Q: I've been smoking cigarettes for almost 30 years. Recently, I've developed a smoker's hack, so I've decided it's time to quit once and for all. Friends encourage me and say quitting will also help my 2-year-old Maltese. Is there any evidence that secondhand smoke hurts dogs?
A: A petite Maltese has much smaller lungs than a human. If secondhand smoke is toxic for our lungs, can you imagine how it impacts your dog — or any living creature in your smoggy orbit? Just quit. Put on the nicotine patch, chew the gum, suck the lozenge, stop cold turkey, whatever it takes.
There's no easy way to quit smoking when you have been addicted for a while. You must tough it out no matter what method you use. Take it day by day. Walk the Maltese a lot. Eventually, the cravings become less intense and you begin to feel deep relief. Look into the innocent face of your dog if you need moral support.
Dog Lady has struggled with this. Finally, she quit, with no small amount of help from her canine coach. Darling dog was always good to go for a walk, which helped step by step. Let your dog breathe free, and allow him the pleasure of walking you smokeless. Dogs can provide compelling reminders of why we want to live.
Q: I want to help out at a local dog shelter near my house, but I was wondering if any of my three dogs would be upset by my coming home smelling like "another dog." I have a 5-year-old Jack Russell and two rat terrier-Chihuahua mixes, 4 and 3 years old. What do you think?
A: Perfume on your collar will tell no tale on you. Neither will the smells of other dogs. Congratulations for volunteering at a shelter, which is a fine activity on the side of the angels.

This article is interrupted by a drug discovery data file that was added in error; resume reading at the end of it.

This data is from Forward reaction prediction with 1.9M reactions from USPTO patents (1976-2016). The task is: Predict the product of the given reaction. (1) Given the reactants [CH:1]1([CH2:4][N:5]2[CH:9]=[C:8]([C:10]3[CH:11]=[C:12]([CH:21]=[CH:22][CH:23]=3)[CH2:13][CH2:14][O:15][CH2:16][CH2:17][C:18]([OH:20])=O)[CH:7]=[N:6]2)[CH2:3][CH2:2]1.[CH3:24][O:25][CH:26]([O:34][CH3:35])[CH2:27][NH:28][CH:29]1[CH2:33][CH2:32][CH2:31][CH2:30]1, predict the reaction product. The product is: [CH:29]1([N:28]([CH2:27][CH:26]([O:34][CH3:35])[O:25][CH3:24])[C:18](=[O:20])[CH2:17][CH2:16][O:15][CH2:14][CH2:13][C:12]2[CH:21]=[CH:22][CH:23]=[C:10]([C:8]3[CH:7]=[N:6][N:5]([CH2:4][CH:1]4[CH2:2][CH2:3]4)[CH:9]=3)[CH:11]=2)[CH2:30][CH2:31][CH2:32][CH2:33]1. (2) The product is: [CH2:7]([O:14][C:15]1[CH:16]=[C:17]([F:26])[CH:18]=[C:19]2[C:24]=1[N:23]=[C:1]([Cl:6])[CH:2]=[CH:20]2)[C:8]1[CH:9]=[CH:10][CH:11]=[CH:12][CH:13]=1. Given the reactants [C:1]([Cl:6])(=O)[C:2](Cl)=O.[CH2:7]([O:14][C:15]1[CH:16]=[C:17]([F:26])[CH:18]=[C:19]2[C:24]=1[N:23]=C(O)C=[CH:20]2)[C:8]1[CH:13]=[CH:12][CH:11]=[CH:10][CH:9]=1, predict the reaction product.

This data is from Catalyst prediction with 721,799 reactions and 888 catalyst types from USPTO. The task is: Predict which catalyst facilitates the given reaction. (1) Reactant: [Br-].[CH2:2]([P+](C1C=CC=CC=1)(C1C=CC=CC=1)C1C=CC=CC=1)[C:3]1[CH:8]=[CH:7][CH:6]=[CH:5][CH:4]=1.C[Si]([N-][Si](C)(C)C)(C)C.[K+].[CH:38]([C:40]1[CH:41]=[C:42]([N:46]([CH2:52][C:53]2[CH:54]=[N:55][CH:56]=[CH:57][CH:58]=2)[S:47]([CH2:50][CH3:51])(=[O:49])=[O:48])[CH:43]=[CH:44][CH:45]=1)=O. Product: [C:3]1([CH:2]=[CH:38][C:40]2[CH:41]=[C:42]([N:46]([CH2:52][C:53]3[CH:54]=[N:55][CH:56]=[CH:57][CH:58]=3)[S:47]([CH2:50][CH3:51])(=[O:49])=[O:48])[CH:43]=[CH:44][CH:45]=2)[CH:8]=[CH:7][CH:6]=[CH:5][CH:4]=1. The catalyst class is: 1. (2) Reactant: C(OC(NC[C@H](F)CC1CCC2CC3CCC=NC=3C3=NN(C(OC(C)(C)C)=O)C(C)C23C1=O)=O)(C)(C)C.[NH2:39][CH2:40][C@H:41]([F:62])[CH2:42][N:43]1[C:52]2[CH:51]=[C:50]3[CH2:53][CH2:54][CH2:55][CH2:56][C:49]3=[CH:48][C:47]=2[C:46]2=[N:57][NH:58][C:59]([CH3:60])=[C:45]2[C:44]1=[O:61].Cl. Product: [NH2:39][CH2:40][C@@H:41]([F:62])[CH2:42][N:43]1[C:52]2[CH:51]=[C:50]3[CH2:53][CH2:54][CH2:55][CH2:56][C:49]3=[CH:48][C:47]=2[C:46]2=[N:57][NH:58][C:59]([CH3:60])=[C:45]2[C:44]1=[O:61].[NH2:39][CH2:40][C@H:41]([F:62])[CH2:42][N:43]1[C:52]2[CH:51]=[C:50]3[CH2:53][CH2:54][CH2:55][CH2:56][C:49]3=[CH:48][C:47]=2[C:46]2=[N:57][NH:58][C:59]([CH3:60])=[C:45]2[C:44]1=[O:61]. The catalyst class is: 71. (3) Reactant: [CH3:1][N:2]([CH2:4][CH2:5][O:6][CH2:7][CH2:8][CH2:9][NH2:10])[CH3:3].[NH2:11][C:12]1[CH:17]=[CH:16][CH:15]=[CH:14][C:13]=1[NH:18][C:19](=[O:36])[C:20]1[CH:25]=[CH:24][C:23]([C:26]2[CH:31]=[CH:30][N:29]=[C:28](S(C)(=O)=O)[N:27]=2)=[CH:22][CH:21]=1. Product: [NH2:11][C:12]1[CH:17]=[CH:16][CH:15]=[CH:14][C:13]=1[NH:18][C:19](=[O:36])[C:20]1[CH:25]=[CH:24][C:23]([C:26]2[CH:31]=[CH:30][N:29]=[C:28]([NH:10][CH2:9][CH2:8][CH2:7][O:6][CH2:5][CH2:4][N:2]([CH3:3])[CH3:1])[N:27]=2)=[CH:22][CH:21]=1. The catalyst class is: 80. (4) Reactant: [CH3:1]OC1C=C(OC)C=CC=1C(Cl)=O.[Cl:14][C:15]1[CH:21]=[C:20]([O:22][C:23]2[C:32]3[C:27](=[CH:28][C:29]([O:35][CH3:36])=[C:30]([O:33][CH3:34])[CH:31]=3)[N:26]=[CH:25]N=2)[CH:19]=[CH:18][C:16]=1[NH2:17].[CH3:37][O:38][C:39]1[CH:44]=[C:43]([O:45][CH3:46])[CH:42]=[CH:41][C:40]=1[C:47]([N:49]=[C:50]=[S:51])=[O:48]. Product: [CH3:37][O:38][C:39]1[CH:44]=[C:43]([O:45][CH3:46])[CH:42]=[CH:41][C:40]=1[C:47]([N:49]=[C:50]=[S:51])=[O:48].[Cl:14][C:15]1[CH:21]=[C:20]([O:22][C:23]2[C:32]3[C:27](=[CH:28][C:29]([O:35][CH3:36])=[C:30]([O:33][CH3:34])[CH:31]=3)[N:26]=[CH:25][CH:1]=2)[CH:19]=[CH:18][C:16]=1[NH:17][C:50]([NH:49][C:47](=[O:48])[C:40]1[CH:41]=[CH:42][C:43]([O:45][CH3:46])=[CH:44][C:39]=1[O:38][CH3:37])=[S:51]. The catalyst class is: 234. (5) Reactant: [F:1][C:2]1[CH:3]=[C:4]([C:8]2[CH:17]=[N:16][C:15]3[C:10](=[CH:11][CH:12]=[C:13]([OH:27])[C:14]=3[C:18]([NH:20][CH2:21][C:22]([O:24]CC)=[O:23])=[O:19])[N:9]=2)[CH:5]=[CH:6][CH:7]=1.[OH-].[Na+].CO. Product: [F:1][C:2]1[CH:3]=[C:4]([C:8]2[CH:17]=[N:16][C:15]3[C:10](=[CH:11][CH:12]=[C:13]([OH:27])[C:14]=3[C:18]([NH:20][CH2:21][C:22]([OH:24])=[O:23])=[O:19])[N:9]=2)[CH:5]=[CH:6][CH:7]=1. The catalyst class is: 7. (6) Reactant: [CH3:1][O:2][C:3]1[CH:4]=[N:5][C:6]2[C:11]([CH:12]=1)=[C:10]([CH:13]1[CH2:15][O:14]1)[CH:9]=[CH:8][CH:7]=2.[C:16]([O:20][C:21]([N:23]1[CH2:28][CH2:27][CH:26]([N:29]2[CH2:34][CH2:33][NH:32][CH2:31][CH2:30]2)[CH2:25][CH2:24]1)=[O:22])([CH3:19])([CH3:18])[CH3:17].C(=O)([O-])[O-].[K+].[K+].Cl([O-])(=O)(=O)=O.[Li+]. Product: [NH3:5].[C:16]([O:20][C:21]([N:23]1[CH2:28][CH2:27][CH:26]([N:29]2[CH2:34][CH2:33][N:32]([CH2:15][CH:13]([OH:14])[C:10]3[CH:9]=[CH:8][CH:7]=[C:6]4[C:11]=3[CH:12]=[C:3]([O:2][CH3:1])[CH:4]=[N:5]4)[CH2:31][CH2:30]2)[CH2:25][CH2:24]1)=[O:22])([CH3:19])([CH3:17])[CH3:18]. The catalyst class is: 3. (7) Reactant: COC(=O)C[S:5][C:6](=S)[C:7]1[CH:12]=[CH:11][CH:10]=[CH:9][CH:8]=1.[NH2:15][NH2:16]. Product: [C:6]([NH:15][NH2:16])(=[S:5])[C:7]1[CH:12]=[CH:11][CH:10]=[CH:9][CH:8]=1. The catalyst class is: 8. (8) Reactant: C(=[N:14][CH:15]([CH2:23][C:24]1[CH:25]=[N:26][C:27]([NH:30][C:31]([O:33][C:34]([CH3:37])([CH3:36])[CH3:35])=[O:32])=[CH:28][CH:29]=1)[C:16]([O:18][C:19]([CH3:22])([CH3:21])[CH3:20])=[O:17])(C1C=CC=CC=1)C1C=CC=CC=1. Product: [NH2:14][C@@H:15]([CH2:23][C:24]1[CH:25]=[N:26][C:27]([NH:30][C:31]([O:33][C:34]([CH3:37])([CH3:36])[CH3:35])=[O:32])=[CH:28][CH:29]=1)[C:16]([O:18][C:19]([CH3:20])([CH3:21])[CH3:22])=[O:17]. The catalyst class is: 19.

Your own pack is bound to be more intrigued than angry. When you come home, they might sniff around your pant legs and inhale the shelter bouquet — "Gee, Jeff's been somewhere very exciting." Your dogs will be titillated by your new smells; they won't be upset or jealous. The latter emotion plagues humans, not dogs.
Q: I have a new puppy, and he keeps picking up small stones in my yard and chewing on them. I keep trying to take them out of his mouth. Is it harmful if they are swallowed? I don't really know if he's swallowing any of them. Always enjoy your column.
A: Rocks are not good in the head or in a dog's stomach. You have to teach him what rocks and what doesn't. Puppies want to eat/chew/munch/jaw anything they can get hold of. Stock up on safe alternatives — bully sticks, Kong toys stuffed with peanut butter — and substitute these for inappropriate items. Keep new puppy contained so his world is safer.
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Monica Collins offers advice on dogs, life and love. Her website is www.askdoglady.com. Contact her at email@example.com or facebook.com/askdoglady.